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Nestlé is engineering an exit from the fat years

In a crisis, a therapist often encourages the patient to examine his or her life honestly before moving on, and Nestlé appears to be adopting that attitude. “Is it worth it?” the world’s largest food group asked executives about making its “exciting indulgence” DiGiorno Three Meat Croissant Crust pizza, with lots of salt. The answer was left unsaid.

Nestlé’s latest motto is “Good food, Good life” but it has studied its brands, from KitKat chocolate to Maggi Noodles, and found many wanting. An internal presentation this year acknowledged that more than 60 per cent of its mainstream food and drink products, such as ice cream, snacks and that salty pizza, do not meet a “recognised definition of health.”

It is not exactly a shocking discovery. Nestlé is a Swiss processed food company, not a Danish chef concocting foraged salads. Nestlé, Kraft Heinz and Unilever traditionally made convenient and reliable meals, with a long shelf life and plenty of sugar and salt to whet the consumer’s appetite. They were expert at marketing them and many people were happy to eat them.

After the fat years, consumers and governments have rebelled. Sugar, sodium and saturated fats are no longer acceptable in such quantities, and shoppers peruse labels for additives and E numbers. The edict of the writer Michael Pollan not to buy “products with more than five ingredients, or any ingredients you can’t easily pronounce” has become accepted wisdom.

This leaves Nestlé and its rivals in a bind. “Some of our categories and products will never be ‘healthy’ no matter how much we renovate,” its presentation gloomily observed. Ice creams, or cans of Orange San Pellegrino with more than 7.1g of sugars per 100ml, should be occasional treats, but removing the sugar would eliminate the indulgence.

Nestle could sell the worst offenders to another company that cares less about its image, but it would still face a problem. Shoppers now want healthy, unprocessed products with “clean labels” that taste as good as the old ones, feel the same in the mouth and will last just as long. The truth is, whatever promises producers make, it cannot all be done.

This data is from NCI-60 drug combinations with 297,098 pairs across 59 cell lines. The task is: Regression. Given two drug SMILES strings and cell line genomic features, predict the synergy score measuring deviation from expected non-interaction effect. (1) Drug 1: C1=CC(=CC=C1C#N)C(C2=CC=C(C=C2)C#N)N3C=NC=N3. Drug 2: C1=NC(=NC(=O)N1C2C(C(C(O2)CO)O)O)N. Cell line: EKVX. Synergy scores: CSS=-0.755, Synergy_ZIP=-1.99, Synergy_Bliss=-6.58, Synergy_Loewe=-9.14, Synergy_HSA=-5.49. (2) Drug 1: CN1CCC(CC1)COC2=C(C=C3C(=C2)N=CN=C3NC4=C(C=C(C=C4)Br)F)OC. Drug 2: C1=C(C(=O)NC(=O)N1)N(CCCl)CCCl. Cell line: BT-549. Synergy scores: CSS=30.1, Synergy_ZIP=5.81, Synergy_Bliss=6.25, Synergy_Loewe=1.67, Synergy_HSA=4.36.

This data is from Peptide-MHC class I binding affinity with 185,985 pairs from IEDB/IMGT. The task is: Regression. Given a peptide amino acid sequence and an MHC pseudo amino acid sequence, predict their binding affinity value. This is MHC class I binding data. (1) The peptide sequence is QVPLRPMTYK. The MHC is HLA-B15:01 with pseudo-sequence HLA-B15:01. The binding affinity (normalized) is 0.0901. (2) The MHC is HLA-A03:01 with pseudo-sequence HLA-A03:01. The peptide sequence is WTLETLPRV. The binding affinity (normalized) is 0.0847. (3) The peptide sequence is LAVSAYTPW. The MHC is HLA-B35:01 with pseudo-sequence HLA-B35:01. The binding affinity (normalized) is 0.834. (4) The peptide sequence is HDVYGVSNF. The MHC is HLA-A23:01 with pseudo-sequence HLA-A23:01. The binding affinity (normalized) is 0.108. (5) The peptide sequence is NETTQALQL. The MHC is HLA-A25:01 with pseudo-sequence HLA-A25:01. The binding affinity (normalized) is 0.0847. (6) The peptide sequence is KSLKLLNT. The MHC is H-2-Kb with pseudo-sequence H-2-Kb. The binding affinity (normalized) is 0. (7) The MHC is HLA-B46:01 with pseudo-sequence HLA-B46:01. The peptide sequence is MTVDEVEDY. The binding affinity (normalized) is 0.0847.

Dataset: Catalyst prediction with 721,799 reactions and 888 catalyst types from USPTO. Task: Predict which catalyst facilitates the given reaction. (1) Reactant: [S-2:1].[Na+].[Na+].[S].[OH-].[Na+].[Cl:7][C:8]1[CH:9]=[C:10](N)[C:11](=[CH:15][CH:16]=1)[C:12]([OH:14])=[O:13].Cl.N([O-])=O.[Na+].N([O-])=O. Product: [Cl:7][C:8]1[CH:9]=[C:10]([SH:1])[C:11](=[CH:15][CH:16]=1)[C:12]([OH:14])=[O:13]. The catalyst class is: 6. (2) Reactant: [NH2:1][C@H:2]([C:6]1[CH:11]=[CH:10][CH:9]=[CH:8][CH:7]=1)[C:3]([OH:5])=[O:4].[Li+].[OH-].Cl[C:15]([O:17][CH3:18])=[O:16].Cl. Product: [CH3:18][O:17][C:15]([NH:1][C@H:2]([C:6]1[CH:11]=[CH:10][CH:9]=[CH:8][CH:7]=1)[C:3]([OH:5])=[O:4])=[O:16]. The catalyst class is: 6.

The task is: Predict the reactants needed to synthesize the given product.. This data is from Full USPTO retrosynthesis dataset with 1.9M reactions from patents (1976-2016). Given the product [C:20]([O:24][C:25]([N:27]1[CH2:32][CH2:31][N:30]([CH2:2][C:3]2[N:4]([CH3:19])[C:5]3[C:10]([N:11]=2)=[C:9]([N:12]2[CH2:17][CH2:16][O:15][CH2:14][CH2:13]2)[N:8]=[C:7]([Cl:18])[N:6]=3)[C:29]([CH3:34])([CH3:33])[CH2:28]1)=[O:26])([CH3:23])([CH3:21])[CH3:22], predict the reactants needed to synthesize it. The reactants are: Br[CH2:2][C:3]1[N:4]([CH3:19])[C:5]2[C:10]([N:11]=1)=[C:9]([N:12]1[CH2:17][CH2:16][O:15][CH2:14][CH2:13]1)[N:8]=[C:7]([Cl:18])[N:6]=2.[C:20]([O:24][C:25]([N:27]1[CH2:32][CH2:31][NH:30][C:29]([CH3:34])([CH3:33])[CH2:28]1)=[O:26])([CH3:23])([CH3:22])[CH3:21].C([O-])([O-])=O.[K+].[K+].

For some years, the company has played an ingredient version of the wood block game Jenga, taking out as many unhealthy elements as possible from their products without the edifice collapsing. It does not always work: Nestlé withdrew its Milkybar Wowsomes, a version of the chocolate with less sugar, in the UK and Ireland after it failed to sell as well as the original.

As food groups reduce ingredients, they have to substitute others to achieve a similar effect. Take sponge cake. One study found that 30 per cent less fat could be used to bake a cake without altering the texture or flavour so much that people who sampled it objected, if OptiSol 5300 was used to replace the fat. Fine, but what on earth is OptiSol 5300?

It turns out to be an ingredient derived from flaxseed that can bulk out baked goods and extend their shelf life, yet qualifies for a clean label because it hails from a plant. It is made by Glanbia Nutritionals, which bills itself as “a science-led, quality-obsessed and down-to-earth provider of innovative nutrition solutions to many of the world’s greatest brands.”

Glanbia started as an Irish dairy co-operative and still makes milk and cheese, but has gravitated to where the action is in the food industry, devising natural substitutes for traditional ingredients. It is not alone: Tate & Lyle, the British company founded as a sugar producer, plans to sell its sweeteners division to focus on making such ingredients for Nestle and others.

The clean label movement has been good for a bunch of nutrition and biosciences groups — Givaudan, Symrise, Corbion, IFF Nourish, Ingredion — whose ingredients fluff out cakes, make biscuits crunch and produce pea protein for plant-based milk. Like car parts suppliers, you may never have heard of them, but their technology plays an increasing culinary role.

These ingredients may be healthier than the chemicals and additives they are replacing, as well as sugar and salt. They also qualify as clean label, and so can be sold as natural to shoppers. But it is hard to argue that they are less processed, or intricately engineered.

This applies to plant-based food more generally. Impossible Foods takes DNA from soy plants and inserts it into genetically engineered yeast to obtain the heme additive that makes its meatless burgers “bleed”. A US appeals court this month upheld the regulatory approval of the technology.

One day, consumers will notice that natural does not equate to unprocessed in new foods. Kiwi fruit purée can be added to cloudy apple juice and the liquid homogenised at high pressure to keep it uniform and accentuate the aroma. It qualifies for a clean label, but is that nature or artifice?

Nestlé will keep renovating, given its own analysis. It is taking on Oatly, the Swedish oat drink maker, in Europe with a pea-based milk alternative called Wunda; it has launched Sensational Vuna vegan tuna in Switzerland. But it still makes processed food, if not as we know it.

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